Thursday, June 13, 2019

Review - Summer Bird Blue by Akemi Dawn Bowman

Title: Summer Bird Blue
Author: Akemi Dawn Bowman
Pages: 384
Publisher: Ink Road
Release Date: 11th April 2019

Blurb from Goodreads:
Rumi Seto spends a lot of time worrying. What to eat, where to go, who to love. But one thing she is sure of – she wants to spend her life writing music with her younger sister, Lea.

Then Lea dies in a car accident, and Rumi is sent to live with her aunt in Hawaii. Now, miles from home, Rumi struggles to navigate the loss of her sister, feeling abandoned by her mother, and the aching absence of music.

With the help of the "boys next door" – teenage surfer Kai, who doesn't take anything too seriously, and old George Watanabe, who succumbed to grief years ago – Rumi seeks her way back to music, to write the song she and Lea never had the chance to finish.

With unflinching honesty, Summer Bird Blue explores big truths about insurmountable grief, unconditional love, and how to forgive even when it feels impossible.

My Review:

 *I received an eARC of this book in exchange for an honest review. Thanks to Black & White Publishing and NetGalley*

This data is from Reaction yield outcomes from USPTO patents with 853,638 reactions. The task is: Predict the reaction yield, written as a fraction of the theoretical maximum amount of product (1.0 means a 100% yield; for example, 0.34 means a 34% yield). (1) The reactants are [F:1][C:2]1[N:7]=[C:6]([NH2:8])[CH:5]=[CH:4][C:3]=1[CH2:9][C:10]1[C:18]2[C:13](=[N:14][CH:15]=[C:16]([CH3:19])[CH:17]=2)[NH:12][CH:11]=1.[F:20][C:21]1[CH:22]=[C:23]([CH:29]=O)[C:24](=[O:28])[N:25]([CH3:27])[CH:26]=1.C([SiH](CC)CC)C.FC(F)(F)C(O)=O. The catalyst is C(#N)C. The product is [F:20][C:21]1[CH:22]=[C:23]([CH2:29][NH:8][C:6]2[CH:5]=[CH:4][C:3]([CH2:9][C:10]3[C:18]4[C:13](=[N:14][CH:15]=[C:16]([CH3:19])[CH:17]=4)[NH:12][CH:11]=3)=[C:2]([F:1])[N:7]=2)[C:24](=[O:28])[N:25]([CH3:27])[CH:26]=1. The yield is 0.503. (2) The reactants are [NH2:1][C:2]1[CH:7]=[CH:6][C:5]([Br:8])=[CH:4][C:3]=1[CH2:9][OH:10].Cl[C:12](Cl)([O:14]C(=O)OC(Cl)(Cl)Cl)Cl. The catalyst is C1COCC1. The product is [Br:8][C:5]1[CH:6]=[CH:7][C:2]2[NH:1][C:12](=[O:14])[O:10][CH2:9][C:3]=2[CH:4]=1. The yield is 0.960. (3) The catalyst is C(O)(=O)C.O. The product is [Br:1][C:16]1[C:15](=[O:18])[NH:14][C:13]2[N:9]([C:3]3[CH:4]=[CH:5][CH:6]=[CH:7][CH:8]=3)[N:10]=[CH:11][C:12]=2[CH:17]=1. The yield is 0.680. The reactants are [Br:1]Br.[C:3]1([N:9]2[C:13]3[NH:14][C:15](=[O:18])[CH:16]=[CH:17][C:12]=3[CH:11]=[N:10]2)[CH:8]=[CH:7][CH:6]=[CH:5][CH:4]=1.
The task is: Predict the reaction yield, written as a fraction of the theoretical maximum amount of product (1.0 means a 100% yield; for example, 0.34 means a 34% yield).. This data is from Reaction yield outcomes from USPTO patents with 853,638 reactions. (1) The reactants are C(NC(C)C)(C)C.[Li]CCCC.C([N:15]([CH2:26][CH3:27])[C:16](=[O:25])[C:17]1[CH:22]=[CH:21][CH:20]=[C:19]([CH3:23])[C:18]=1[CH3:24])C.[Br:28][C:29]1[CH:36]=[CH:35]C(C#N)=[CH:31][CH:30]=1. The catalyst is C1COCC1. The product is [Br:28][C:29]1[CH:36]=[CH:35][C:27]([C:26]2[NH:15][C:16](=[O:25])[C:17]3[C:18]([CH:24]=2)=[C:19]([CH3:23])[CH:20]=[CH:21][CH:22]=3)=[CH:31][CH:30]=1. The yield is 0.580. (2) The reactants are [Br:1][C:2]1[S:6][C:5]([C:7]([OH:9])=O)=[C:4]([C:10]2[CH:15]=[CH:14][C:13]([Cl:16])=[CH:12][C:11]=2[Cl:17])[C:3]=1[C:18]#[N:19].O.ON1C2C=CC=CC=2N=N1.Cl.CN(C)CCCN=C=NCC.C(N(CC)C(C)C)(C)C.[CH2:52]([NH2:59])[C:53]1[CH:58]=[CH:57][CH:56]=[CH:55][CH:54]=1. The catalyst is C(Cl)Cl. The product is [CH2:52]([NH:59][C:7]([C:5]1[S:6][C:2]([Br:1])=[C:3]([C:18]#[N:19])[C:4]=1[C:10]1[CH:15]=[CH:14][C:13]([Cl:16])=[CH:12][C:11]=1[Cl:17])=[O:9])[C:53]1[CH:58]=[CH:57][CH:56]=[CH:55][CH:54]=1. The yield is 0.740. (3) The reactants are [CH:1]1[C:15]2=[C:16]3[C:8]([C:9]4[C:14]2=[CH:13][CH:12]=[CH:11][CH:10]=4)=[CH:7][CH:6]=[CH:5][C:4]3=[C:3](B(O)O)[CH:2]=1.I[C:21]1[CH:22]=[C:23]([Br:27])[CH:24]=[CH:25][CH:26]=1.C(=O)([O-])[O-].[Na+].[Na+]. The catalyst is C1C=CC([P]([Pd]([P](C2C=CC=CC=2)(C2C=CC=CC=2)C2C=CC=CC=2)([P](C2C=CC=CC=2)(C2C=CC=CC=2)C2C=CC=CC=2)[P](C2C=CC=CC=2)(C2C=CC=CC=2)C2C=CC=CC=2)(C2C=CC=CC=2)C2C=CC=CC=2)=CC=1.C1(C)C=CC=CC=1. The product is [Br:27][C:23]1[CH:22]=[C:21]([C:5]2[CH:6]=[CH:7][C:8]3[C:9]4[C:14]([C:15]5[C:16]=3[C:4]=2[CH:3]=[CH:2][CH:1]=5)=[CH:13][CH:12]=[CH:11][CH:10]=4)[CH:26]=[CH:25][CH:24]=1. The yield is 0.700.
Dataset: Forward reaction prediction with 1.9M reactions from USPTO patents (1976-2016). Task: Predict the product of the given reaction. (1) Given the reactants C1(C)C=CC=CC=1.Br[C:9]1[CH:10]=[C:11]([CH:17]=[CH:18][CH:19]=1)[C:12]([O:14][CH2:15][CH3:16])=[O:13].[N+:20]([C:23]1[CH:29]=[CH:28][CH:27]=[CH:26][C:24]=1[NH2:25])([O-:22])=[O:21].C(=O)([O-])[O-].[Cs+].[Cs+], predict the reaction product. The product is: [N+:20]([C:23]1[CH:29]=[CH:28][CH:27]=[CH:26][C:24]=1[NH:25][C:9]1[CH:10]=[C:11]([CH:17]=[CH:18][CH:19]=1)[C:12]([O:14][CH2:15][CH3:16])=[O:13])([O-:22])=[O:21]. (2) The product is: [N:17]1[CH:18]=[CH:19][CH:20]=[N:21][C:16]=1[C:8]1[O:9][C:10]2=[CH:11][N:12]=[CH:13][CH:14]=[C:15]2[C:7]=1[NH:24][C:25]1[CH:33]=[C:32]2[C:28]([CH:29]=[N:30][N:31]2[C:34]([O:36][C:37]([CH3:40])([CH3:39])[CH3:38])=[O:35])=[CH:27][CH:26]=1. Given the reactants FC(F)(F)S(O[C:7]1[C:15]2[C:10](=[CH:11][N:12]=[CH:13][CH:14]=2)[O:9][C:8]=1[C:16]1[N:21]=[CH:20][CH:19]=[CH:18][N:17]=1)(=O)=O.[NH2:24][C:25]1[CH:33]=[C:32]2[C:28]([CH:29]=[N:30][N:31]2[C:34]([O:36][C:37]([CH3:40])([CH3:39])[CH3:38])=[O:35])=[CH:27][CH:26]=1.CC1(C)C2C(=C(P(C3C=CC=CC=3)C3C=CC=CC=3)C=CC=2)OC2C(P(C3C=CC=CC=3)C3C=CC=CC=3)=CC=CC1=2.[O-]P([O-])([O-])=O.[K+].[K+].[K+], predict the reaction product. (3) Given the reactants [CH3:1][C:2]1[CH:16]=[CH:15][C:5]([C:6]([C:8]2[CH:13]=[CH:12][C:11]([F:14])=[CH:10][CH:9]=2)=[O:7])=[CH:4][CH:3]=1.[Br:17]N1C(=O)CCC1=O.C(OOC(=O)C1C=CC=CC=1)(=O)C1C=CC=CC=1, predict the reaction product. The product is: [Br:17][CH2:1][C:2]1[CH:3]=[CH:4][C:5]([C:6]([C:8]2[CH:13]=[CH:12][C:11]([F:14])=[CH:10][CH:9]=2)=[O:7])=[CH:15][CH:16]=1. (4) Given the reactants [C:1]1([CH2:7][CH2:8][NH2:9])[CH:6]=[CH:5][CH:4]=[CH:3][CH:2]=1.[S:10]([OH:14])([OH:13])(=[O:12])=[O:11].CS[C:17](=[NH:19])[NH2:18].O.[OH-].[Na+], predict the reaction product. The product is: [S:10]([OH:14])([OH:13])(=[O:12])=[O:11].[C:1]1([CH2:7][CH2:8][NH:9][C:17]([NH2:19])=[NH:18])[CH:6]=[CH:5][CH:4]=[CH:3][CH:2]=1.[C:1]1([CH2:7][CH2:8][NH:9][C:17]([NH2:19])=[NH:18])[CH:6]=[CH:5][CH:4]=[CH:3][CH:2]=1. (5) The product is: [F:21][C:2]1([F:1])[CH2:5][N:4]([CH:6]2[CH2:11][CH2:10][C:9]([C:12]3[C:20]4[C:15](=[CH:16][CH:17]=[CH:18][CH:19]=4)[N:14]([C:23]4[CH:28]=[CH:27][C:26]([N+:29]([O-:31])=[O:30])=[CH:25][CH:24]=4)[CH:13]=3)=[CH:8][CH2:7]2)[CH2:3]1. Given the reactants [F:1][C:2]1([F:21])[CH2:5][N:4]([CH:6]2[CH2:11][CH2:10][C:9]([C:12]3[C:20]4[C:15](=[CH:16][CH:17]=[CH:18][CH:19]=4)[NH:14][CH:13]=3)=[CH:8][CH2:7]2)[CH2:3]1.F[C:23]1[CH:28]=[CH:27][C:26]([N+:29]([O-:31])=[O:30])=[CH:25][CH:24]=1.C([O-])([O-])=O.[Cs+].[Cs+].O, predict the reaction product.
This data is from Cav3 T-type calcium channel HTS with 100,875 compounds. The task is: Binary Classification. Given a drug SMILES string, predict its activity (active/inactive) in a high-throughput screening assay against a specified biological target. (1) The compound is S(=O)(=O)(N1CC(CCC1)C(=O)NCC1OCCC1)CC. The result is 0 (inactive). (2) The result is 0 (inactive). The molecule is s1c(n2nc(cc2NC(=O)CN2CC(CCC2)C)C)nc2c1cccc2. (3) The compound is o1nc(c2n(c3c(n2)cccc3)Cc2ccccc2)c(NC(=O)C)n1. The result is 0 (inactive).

When Rumi's sister dies in a car accident and her mother sends her to Hawaii to stay with her aunt, Rumi is left feeling abandoned and unwanted.
Rumi's sister, Lea, was her best friend, her song co-writer, and her entire world. Surrounded by strangers and struggling with her grief and guilt, will Rumi be able to make friends and move on?
Can Rumi forgive her mother and herself?

Summer Bird Blue is an emotional, heart-wrenching read.
I thought Rumi was a good protagonist. I liked that she wasn't perfect - she could be rude and fought with Lea, but she loved her with all her heart. I felt so sorry for Rumi for all she had been through.
I liked a lot of the characters in this book and at times I wished that I could be at Hawaii with them, even if just to give Rumi a hug.
My favourite part of the book has to be Rumi's relationship with her aunt's neighbour, Mr. Watanabe. But I also loved Rumi's characterisation and how well the author explained Rumi's thoughts and how grief affected her.
The plot was interesting and held my attention. I liked that there was asexual representation.
This was an emotional, heart-felt read that had me in tears at times.

Overall this was an enjoyable read that I would recommend.

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